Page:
Ohiofarmgirl's Adventures in The Good Land is largely a fish out of water tale about how I eventually found my footing on a small farm in an Amish town. We are a mostly organic, somewhat self sufficient, sustainable farm in Ohio. There's action and adventure and I'll always tell you the truth about farming.

Friday, March 5, 2010

Midnight..time for a homicide

Today's post is for my friend D, who needs a little extra love today. So I dug thru my files and found this from a couple years ago. Its from when we had just gotten started in this farming thing. At the time we were at the old farm and had just a couple of chickens. It happened about this time of year – just as spring was trying to work its way thru the snow.

So, D – I'm sending you “hogs and kisses” and this. Because I know you love my west coast style...and I'm cool like that..

Midnight Time for  Homicide

Honestly, I don't even ask “whats going to happen next” anymore. Everyday is an adventure and once again I have another chapter to report from the funny farm. I thought I'd call it “Shoot out at the O-Possum Coral” but I think everyone is tired of my Deadwood-esque style.

So something new...

Many of you may not know that there was a time before I listened exclusively to country music and praise and worship. But its true – I used to listen to rap music. The real rap music – not today's “Get rich or die tryin” kind of MTV rap.


Anyway - back in the day I'd roll into my software job with my mind on my money and my money on my mind in a Toyota Corolla wagon with my Fergie bow and my Melanie Griffith “Working Girl” glasses, head bobbing, reciting Ice-T's often over looked but no less epic drama "Midnight" about life on the mean streets of Compton... “I never cruise without a Gat in my lap... midnight time for a homicide...”

Oh how times have changed.

With a nod to T before he sold out and joined the "Law and Order" franchise, I'm retooling his lyrics, Johnsonville style, and am calling this one...

“10:15 time for a possum shoot”

Its true. Honestly I don't make these things up.

But first, a bit of background on country living...

Now out here in the country varmints are just part of the landscape. Many a mornings I've went outside to see my trusty dogs playing tug-o-war with whatever rascally varmint they could hunt down. This is followed quickly by a call to The Big Man at work demanding to know just what is he going to do about it? Inevitably a compromised is reached and he does not drop everything at work and drive the 45 minutes one way home but instead promises to handle it that evening. He drives in to find a number of upside down buckets around the yard marking various and sundry varmint parts for him to dispose of.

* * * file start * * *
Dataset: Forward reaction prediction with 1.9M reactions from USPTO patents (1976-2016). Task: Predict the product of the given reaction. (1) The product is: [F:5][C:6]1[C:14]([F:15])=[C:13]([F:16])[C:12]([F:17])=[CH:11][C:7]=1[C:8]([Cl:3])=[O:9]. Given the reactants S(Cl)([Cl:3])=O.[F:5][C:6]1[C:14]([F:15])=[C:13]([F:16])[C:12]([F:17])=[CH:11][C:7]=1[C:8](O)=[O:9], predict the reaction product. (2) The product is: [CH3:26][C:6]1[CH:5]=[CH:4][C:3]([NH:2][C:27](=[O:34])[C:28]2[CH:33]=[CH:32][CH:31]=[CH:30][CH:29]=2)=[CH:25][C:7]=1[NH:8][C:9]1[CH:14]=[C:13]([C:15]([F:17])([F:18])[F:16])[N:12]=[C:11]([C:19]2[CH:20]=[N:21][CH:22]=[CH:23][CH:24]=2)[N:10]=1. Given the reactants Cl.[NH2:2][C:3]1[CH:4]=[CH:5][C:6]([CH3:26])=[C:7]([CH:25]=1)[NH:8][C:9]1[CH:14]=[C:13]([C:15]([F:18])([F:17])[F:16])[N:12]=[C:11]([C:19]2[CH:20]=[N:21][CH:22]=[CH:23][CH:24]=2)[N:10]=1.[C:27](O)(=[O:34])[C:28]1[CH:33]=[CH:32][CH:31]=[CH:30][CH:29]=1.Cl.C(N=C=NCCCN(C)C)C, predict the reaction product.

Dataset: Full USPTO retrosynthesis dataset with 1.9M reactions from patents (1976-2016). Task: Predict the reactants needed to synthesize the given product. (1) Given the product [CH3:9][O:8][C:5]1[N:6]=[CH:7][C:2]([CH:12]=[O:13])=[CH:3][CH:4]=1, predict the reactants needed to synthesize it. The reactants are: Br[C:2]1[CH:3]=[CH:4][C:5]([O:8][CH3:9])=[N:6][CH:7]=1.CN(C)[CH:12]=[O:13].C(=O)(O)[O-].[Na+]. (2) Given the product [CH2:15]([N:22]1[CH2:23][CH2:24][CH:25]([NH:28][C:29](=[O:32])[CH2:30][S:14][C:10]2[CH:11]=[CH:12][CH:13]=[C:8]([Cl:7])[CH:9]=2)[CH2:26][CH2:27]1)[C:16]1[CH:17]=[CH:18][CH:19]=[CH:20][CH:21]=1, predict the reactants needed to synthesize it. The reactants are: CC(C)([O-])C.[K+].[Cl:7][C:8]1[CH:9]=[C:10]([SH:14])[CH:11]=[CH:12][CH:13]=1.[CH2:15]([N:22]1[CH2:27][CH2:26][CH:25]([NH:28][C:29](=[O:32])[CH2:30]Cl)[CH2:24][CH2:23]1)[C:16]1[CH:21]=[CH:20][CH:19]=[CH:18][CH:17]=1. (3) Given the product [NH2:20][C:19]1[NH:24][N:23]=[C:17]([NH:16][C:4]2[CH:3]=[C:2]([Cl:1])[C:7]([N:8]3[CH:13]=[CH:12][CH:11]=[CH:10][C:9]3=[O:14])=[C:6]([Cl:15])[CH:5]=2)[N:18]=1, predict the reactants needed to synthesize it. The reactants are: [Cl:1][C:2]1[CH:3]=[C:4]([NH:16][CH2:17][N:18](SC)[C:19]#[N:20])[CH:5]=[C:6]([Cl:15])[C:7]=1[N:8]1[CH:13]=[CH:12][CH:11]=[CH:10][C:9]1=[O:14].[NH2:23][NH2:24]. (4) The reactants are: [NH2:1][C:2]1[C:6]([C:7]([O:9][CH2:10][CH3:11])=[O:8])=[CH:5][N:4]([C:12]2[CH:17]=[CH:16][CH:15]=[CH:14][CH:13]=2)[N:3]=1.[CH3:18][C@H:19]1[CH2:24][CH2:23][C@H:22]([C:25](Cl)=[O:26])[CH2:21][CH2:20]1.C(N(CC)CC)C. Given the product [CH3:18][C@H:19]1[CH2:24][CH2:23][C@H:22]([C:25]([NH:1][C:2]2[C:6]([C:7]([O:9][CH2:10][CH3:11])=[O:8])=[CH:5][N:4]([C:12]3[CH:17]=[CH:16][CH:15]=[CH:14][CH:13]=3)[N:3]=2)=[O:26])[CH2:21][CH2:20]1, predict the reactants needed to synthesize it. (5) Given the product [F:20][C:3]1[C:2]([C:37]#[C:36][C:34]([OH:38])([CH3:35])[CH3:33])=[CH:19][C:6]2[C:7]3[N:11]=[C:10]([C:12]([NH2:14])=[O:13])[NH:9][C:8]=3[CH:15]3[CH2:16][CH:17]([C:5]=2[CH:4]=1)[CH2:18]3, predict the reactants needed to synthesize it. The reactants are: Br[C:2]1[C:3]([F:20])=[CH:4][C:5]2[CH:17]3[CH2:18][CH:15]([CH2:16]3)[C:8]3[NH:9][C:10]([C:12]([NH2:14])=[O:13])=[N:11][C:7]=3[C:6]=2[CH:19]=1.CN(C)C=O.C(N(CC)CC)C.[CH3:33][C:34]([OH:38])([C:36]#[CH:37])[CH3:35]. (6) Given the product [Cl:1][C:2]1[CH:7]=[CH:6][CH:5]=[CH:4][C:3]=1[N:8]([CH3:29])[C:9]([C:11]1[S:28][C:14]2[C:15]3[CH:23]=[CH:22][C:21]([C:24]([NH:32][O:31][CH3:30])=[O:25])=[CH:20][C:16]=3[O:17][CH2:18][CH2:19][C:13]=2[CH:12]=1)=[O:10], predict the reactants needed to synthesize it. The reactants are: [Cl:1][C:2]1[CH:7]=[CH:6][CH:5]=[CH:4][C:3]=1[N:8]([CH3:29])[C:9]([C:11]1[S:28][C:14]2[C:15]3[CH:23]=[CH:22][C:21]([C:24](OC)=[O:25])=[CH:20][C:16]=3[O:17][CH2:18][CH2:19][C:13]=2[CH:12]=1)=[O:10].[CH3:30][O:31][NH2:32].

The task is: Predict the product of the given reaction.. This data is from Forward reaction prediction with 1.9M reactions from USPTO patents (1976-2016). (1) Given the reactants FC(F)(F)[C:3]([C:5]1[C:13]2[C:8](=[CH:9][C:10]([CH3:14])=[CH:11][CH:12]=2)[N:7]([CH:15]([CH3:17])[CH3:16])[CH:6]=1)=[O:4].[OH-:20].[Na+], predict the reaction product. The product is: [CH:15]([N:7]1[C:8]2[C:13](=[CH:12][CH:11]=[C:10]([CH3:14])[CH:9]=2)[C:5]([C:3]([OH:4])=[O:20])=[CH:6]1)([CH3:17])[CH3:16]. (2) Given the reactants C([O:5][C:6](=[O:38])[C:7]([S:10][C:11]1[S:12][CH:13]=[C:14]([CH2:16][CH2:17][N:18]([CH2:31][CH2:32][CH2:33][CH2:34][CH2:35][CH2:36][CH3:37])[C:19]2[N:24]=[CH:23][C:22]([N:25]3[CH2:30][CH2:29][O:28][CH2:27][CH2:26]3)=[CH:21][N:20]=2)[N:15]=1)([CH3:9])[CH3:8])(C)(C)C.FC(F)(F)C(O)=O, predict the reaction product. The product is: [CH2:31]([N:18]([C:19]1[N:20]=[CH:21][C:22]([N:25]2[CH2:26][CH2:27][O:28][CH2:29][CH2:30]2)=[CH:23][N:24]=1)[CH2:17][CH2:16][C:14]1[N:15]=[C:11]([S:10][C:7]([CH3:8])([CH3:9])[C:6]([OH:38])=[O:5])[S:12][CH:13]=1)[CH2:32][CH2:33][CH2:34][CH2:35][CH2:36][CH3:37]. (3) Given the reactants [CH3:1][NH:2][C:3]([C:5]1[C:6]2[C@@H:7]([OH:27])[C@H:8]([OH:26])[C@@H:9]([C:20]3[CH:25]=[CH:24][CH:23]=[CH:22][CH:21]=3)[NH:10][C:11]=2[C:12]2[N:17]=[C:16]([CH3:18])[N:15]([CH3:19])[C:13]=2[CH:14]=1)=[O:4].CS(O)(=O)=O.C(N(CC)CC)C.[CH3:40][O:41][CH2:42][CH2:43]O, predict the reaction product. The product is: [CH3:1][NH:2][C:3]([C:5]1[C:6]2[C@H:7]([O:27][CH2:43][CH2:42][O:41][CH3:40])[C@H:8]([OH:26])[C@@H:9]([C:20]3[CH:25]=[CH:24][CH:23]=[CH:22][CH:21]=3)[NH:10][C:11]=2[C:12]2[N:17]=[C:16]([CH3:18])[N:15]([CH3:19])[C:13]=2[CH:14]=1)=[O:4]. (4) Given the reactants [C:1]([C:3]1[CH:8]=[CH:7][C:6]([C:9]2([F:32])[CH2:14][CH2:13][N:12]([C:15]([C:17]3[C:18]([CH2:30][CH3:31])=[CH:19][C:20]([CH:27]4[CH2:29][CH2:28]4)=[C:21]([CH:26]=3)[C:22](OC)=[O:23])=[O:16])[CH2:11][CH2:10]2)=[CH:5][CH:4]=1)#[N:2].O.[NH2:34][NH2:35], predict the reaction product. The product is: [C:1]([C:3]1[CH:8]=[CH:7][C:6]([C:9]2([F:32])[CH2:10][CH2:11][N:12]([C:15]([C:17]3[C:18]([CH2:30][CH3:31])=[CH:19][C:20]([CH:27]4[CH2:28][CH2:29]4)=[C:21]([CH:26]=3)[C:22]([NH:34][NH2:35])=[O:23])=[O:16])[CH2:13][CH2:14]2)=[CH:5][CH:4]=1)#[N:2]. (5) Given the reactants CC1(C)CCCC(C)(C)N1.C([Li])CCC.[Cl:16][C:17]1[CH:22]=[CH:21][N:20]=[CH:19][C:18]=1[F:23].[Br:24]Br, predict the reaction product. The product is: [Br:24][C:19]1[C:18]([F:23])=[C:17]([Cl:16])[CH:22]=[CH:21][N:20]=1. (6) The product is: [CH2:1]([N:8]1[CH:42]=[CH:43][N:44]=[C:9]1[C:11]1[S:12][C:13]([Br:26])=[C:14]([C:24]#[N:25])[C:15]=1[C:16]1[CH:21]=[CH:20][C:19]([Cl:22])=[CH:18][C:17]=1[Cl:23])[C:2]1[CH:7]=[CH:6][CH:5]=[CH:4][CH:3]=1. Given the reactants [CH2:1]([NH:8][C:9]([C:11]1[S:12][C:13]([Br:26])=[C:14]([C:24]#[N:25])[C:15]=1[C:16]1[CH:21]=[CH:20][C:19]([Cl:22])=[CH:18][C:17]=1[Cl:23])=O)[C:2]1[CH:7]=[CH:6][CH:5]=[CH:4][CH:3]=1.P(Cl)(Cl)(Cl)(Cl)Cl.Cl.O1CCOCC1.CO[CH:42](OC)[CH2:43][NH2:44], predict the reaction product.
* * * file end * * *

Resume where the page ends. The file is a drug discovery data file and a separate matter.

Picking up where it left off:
Even tho the dogs do a great job of keeping the property clear of wildlife, we were not entirely surprised when the nastiest and most vile of varmints was in the chicken house last Thursday night. At the first glimpse of its beady eyes and pointy nose I feared it was a skunk -- and you know how that can end. That's right, me, the dogs and a can of tomatoes. Instead we discovered that we had been invaded by that pink eyed devil, the possum.


The Big Man and I and the dogs huddled outside the chicken house there in the of dark night and reviewed our situation: possum in, chickens in, our beloved barn cat, Shiney, in...a bad combination seein' as how a possum can be dangerous to livestock and barncats and dogs. Someone had to go and that wretched possum got the short straw.

We strategized on how to take Possum. My ideas included tear gas, burning down the chickens house, and settin' the dogs on him. The Big Man opted to fight him clean, mano y mano... well more like varmint vs a 9mm.